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How To Reverse Grey Hair, Study Finds

Researchers believe they have made an important discovery to help stop one of the signs of aging.

Sure, hair dye can infuse some color into gray hair. However, according to a recent study, there is a way to restore hair color to graying tresses that doesn't involve a trip to the hair salon—although it may not work for everyone. Read on to learn how to reverse grey hair, according to an exciting new study—and to ensure your health and the health of others, don't miss these Sure Signs You've Already Had COVID.

Reducing Your Stress Can Turn Back the Grey Hair, Study Finds—Here's How to Do It

The study, published in eLife, found that stress-induced hair graying can be restored if the stress is eliminated, according to researchers at Columbia University Vagelos College of Physicians and Surgeons. The study's senior author Martin Picard, Ph.D., associate professor of behavioral medicine (in psychiatry and neurology) at Columbia University Vagelos College of Physicians and Surgeons, explains that the study offers major insight into aging

"Understanding the mechanisms that allow 'old' gray hairs to return to their 'young' pigmented states could yield new clues about the malleability of human aging in general and how it is influenced by stress. Our data add to a growing body of evidence demonstrating that human aging is not a linear, fixed biological process but may, at least in part, be halted or even temporarily reversed," Picard said in a press release.

"Just as the rings in a tree trunk hold information about past decades in the life of a tree, our hair contains information about our biological history. When hairs are still under the skin as follicles, they are subject to the influence of stress hormones and other things happening in our mind and body. Once hairs grow out of the scalp, they harden and permanently crystallize these exposures into a stable form."

RELATED: Everyday Habits That Age You Faster, According to Science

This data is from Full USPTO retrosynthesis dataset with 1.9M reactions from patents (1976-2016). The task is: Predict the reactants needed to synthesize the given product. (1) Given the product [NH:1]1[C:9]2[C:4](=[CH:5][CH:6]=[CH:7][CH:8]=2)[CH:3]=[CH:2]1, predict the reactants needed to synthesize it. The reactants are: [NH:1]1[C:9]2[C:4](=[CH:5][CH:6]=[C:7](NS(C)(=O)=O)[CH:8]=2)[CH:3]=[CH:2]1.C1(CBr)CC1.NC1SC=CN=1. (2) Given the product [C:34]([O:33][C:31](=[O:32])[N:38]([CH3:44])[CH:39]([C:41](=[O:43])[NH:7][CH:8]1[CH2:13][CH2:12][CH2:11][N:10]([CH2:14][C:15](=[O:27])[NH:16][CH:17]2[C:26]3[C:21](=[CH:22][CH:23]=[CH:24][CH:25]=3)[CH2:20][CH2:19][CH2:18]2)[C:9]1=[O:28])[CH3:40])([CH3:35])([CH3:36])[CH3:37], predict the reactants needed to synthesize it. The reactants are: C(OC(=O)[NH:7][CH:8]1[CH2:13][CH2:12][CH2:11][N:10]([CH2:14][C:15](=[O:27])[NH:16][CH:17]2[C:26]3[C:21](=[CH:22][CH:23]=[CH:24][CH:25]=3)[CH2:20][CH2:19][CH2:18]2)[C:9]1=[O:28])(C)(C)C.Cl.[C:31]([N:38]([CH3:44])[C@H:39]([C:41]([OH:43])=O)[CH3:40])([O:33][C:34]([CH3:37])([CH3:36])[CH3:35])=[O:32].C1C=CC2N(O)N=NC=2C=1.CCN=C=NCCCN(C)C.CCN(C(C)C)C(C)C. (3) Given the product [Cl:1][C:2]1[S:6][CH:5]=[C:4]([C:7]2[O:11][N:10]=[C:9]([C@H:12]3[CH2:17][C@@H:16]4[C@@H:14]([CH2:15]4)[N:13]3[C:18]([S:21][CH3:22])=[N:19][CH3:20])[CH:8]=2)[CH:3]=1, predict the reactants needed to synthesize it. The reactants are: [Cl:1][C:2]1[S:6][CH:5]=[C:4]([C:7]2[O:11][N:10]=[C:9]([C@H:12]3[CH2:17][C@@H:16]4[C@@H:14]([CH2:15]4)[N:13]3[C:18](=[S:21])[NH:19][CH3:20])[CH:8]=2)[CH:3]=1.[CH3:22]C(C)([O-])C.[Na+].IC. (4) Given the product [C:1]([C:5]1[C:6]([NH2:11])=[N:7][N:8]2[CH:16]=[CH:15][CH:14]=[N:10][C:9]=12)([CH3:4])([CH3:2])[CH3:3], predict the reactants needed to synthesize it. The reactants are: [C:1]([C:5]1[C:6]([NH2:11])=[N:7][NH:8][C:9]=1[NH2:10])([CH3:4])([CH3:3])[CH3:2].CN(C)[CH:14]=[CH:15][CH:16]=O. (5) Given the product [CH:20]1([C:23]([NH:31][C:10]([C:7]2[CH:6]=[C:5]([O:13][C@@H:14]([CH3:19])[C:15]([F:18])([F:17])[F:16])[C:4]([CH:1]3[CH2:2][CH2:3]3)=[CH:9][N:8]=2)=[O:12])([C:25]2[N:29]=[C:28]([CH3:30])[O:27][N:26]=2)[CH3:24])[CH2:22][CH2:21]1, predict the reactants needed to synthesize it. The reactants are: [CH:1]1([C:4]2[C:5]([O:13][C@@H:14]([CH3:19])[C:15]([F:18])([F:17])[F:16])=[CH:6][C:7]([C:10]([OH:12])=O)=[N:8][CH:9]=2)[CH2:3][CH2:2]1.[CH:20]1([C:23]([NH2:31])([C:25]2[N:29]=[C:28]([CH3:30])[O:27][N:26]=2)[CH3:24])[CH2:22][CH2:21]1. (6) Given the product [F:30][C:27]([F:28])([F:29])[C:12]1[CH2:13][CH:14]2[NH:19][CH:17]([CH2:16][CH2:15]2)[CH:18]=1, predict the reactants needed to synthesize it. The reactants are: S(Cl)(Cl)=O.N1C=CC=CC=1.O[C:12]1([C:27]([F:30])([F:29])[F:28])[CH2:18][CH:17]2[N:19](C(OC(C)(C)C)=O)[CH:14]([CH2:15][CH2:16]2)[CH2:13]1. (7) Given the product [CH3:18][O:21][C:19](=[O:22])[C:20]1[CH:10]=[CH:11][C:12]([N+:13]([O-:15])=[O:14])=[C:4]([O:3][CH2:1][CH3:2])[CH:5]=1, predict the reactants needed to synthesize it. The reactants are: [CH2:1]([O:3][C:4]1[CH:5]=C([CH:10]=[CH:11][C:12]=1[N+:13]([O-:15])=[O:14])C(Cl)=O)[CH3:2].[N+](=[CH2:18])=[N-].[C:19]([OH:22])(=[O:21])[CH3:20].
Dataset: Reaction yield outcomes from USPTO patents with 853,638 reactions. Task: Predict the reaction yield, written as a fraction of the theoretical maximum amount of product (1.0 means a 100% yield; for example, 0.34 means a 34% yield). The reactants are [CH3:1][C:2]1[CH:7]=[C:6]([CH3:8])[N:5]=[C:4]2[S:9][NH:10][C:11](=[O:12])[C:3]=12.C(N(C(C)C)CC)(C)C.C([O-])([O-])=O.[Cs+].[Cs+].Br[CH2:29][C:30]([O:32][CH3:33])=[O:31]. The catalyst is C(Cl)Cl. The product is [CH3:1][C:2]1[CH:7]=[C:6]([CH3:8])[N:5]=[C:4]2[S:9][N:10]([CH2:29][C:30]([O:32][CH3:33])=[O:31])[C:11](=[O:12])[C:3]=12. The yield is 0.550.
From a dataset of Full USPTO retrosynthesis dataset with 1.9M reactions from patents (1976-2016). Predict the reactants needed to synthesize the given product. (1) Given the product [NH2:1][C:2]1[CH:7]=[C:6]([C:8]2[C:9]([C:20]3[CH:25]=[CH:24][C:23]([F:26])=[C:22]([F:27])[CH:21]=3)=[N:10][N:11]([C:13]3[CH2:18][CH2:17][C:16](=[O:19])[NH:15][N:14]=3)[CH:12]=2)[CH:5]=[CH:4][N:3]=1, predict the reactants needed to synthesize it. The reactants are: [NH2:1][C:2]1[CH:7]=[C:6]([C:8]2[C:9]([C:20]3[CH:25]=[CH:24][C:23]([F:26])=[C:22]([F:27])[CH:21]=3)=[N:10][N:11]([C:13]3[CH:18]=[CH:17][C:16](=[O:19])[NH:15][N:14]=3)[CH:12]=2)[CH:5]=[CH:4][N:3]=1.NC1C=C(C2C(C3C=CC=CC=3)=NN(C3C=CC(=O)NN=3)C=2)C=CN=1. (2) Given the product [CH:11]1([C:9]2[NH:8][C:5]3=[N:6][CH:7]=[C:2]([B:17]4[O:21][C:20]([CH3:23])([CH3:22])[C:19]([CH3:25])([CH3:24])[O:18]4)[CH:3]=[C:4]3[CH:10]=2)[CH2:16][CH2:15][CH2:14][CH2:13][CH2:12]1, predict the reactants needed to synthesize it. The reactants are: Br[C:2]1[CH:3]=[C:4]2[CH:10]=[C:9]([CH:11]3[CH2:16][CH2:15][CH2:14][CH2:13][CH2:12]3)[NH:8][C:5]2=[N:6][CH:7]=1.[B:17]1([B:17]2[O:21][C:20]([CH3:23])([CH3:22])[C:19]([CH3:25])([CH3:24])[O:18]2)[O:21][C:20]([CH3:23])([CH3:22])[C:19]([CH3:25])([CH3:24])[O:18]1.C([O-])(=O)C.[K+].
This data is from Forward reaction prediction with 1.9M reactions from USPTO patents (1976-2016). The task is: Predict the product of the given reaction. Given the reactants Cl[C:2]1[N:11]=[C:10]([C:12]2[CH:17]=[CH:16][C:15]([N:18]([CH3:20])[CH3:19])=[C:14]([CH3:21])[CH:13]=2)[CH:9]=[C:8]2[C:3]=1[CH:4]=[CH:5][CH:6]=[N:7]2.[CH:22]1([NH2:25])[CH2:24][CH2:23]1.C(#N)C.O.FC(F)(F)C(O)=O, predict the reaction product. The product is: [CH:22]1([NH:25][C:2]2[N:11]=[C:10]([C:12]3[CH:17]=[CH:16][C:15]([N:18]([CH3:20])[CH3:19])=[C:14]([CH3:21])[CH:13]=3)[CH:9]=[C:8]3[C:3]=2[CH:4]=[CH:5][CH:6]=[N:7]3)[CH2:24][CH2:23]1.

The Hairs Turned Dark Again During a Vacation

The study involved hairs from 14 volunteers, which were analyzed by researchers. The volunteers were also asked to keep a stress diary, rating each week's level of stress. Researchers noticed that some gray hairs regained their color, and tied the change to reduced stress, which they believe has to do with the mind-mitochondria connection. "There was one individual who went on vacation, and five hairs on that person's head reverted back to dark during the vacation, synchronized in time," Picard said.

There is no guarantee, however, that reducing stress will restore hair color—especially for those who have been gray for a long time. 

"Based on our mathematical modeling, we think hair needs to reach a threshold before it turns gray. In middle age, when the hair is near that threshold because of biological age and other factors, stress will push it over the threshold and it transitions to gray," Picard continued. "But we don't think that reducing stress in a 70-year-old who's been gray for years will darken their hair or increasing stress in a 10-year-old will be enough to tip their hair over the gray threshold." And to get through this pandemic at your healthiest, don't miss these 35 Places You're Most Likely to Catch COVID.

Leah Groth
Leah Groth has decades of experience covering all things health, wellness and fitness related. Read more about Leah
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